Historic March 2019 Colorado Avalanche Cycle Explained

Historic March 2019 Colorado Avalanche Cycle Explained


Historic March 2019 Colorado Avalanche Cycle Explained


“It’s certainly nothing like we’ve ever seen. Anyone on staff was unanimous that we’ve never seen anything like this in our careers.” -CAIC Deputy Director Brian Lazar 

The 18th annual Colorado Snow and Avalanche Workshop convened in Breck last Friday and the focus was obviously on this past March’s historic avalanche cycle. The Summit Daily reports speakers gathered and took the podium to contextualize how and why this past March was an unprecedented year for snow and avalanches in Summit County and elsewhere in the state.

CAIC Deputy Director Brian Lazar began the conference by walking
through a chronology of what set last March up to be unprecedented. Early snowfall last October set the initial stage for the March cycle as deposited snowpack layers weren’t as weak as many other years. The subsequent snowfall until March created a relatively deep and strong snowpack across the state, which was already more than four meters in the deepest areas.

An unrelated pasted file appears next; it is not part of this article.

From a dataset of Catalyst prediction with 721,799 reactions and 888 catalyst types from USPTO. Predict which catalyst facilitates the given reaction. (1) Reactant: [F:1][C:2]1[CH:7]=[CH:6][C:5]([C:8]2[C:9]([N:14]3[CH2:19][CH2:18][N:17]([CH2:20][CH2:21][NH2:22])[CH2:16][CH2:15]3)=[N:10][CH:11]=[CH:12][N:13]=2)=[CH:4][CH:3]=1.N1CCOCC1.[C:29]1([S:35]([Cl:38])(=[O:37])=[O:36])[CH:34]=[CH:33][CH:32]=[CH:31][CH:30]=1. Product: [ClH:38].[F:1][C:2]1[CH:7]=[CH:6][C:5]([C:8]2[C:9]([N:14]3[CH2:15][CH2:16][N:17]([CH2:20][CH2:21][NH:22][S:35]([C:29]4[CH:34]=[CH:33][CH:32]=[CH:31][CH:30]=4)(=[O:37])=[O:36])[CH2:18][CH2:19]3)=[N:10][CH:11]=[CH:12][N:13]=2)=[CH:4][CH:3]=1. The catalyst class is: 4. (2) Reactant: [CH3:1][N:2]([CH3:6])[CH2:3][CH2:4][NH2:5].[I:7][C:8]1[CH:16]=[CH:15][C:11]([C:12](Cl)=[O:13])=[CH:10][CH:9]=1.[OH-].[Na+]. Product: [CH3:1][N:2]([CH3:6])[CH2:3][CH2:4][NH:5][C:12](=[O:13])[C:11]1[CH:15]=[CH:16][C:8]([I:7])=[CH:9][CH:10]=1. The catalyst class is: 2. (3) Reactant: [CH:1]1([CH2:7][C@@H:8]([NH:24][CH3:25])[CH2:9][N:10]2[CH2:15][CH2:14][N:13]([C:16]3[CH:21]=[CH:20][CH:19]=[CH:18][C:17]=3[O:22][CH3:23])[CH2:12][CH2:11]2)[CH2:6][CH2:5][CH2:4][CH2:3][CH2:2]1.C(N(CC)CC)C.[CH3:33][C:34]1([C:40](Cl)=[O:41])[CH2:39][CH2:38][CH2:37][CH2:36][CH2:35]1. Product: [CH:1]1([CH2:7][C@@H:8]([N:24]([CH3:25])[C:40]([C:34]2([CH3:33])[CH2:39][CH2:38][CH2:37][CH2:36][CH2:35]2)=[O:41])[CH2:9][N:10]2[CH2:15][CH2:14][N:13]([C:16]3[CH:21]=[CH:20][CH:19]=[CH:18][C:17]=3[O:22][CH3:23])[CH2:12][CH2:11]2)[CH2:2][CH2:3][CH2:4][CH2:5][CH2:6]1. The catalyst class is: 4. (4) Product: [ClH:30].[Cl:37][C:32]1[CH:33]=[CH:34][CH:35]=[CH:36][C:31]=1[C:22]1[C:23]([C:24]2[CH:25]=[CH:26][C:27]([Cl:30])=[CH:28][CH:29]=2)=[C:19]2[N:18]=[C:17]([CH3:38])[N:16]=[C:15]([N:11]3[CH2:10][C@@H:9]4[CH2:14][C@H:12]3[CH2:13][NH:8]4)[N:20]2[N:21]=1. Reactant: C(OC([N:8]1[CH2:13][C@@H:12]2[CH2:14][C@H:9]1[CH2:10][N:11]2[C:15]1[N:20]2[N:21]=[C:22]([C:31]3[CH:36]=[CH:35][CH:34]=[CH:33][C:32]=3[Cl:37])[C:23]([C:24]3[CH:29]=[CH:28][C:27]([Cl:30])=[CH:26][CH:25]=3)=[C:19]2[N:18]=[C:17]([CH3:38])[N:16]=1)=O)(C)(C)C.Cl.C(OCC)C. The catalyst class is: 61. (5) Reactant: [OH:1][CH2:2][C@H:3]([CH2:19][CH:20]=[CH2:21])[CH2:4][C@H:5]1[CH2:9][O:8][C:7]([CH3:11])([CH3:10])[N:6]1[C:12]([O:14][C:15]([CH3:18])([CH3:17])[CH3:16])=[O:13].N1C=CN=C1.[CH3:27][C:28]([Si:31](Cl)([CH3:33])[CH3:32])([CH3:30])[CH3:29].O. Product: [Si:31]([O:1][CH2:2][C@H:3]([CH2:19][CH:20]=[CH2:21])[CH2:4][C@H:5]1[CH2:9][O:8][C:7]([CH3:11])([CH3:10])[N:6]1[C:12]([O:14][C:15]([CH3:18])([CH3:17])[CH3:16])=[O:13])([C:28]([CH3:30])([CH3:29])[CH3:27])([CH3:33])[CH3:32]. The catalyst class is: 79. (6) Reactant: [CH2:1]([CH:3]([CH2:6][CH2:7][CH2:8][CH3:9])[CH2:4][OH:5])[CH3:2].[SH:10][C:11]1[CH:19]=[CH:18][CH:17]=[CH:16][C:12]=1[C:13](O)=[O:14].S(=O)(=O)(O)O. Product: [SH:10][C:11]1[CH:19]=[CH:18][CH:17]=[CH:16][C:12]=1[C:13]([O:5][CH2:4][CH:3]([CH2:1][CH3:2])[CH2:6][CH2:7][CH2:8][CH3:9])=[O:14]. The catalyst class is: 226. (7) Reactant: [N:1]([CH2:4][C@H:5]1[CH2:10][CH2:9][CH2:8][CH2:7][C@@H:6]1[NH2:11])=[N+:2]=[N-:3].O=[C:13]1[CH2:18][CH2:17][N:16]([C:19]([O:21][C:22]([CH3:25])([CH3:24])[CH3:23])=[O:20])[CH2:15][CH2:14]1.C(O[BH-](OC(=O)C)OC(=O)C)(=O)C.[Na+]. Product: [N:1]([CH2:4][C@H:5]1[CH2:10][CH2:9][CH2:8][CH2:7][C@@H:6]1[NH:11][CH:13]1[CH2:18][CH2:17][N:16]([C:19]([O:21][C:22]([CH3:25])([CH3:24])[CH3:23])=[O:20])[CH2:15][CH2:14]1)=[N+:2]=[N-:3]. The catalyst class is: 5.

“And in these really deep snowpack areas, three to four meters on the ground, we weren’t worried about them at all unless we got a massive loading event. “…we did realize the potential for unlikely, very large persistent slab avalanches to occur. But, again, we thought we’d need something of epic proportions to get these things to break.”

The presentations were posted in full and can be viewed below:




images from FriendsofCAIC FB

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